COVID-19 silences scene in Miami before the College Football Playoff national championships

  • Cyclists ride past a 2021 display promoting the College Football Playoff championship, Thursday, Jan. 7, 2021, along Ocean Drive in Miami Beach, Fla. Alabama and Ohio State will play in the championship NCAA college football game Jan. 11 at Hard Rock Stadium in Miami Gardens, Fla. (AP Photo/Lynne Sladky) Lynne Sladky

  • Fans pose with the College Football Playoff championship trophy, Thursday, Jan. 7, 2021, along Ocean Drive in Miami Beach, Fla. Alabama and Ohio State will play in the championship NCAA college football game Jan. 11 at Hard Rock Stadium in Miami Gardens, Fla. (AP Photo/Lynne Sladky) AP — Lynne Sladky

  • CORRECTS YEAR TO 2021 INSTEAD OF 2020 - Football fans shop for souvenirs, Sunday, Jan. 10, 2021, in Miami Beach, Fla. Ohio State, and Alabama will play the College Football Playoff National Championship game in Miami Gardens on Monday night. (AP Photo/Marta Lavandier) AP — Marta Lavandier

Valley News Staff Writer
Published: 1/11/2021 4:47:47 PM
Modified: 1/11/2021 4:47:24 PM

MIAMI — It’s 4:30 on Sunday afternoon, and I grab a seat in the empty row of chairs at the bar of Maxine’s Bistro and Bar. I’m one of just three people sitting inside the restaurant; about 20 feet away sit a couple grabbing a late lunch.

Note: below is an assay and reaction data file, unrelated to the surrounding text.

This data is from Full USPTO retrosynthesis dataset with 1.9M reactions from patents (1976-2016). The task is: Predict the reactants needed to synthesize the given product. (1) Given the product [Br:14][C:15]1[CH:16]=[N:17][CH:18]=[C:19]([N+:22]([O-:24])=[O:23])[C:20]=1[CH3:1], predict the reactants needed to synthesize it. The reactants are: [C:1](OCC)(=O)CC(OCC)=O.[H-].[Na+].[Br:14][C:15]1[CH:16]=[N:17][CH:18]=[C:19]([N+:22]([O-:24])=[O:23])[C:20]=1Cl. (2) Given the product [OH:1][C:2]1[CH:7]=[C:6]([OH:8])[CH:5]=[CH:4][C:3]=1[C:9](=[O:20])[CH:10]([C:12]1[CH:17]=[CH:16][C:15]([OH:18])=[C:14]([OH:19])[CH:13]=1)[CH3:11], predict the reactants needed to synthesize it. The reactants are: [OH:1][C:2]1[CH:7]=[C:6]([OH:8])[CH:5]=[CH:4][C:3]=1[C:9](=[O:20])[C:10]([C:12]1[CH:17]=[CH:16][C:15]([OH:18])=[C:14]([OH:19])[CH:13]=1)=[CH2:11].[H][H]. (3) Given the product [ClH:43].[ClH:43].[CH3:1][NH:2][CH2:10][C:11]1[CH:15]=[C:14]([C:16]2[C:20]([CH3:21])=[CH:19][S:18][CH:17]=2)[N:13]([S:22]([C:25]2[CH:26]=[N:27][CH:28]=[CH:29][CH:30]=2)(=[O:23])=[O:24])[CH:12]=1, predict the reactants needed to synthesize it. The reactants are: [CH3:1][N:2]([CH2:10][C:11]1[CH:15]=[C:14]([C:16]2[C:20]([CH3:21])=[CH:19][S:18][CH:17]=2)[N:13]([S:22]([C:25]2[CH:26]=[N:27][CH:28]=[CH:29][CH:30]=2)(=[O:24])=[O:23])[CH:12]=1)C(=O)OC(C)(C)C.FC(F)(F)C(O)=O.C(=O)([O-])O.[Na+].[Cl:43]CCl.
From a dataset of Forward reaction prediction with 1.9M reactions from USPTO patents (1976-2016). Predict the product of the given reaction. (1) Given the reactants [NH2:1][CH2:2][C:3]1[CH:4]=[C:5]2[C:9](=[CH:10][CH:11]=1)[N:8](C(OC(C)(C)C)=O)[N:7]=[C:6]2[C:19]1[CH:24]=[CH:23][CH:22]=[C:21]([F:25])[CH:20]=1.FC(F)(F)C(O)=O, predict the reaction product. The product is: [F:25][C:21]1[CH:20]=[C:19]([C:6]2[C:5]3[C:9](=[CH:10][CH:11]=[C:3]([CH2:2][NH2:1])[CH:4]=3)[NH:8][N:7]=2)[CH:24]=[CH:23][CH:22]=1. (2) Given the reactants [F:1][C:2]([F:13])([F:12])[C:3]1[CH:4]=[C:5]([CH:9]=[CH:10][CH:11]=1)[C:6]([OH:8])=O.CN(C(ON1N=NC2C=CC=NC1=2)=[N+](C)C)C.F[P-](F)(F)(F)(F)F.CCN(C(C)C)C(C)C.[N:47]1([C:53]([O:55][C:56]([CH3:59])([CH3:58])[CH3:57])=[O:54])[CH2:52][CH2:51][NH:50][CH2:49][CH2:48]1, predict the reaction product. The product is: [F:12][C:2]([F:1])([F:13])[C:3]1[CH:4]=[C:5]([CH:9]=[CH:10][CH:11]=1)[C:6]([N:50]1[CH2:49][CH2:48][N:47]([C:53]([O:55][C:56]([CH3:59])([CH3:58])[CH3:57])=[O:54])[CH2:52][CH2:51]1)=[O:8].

A few waiters mill around, waiting for customers and calculating their recent tips. The bartender, Chris Vera, works on refilling a bottle of Triple Sec as the New Orleans Saints and Chicago Bears play in the background.

Maxine’s sits on Collins Avenue in the heart of South Beach, less than 20 miles from the site of Monday night’s College Football Playoff national championship game at Hard Rock Stadium in nearby Miami Gardens, Fla.

A handful of Ohio State and Alabama fans have passed through Maxine’s, says restaurant manager Luis Montenegro. Yet it’s not at all comparable to what they saw last year when Miami hosted Super Bowl LIV.

“We know it doesn’t get bigger than Alabama and Ohio State,” says Montenegro, who has been working at Maxine’s for nearly 10 years. “They bring fans wherever they go. But I can tell you, not even close to what I’ve seen before. If things were normal right now, hell, I wouldn’t be talking to you.

“I can tell you from the Thursday before the game, you already know it’s going to be a madhouse (in years past). It’s been way different.”

I’m down here because my cousin is Ryan Day, the second-year coach of the Buckeyes. A Manchester Central High grad and former New Hampshire Gatorade Player of the Year, he went on to play quarterback at the University of New Hampshire. Some Dartmouth College football fans might remember his name from his touchdown pass with 4 seconds remaining on Sept. 22, 2001, that gave the Wildcats a 42-38 victory over the Big Green in Hanover.

I flew down from Boston on Friday and will quarantine for 10 days upon my arrival back to my apartment in Lebanon. And I won’t reenter public spaces until I have tested negative for COVID-19.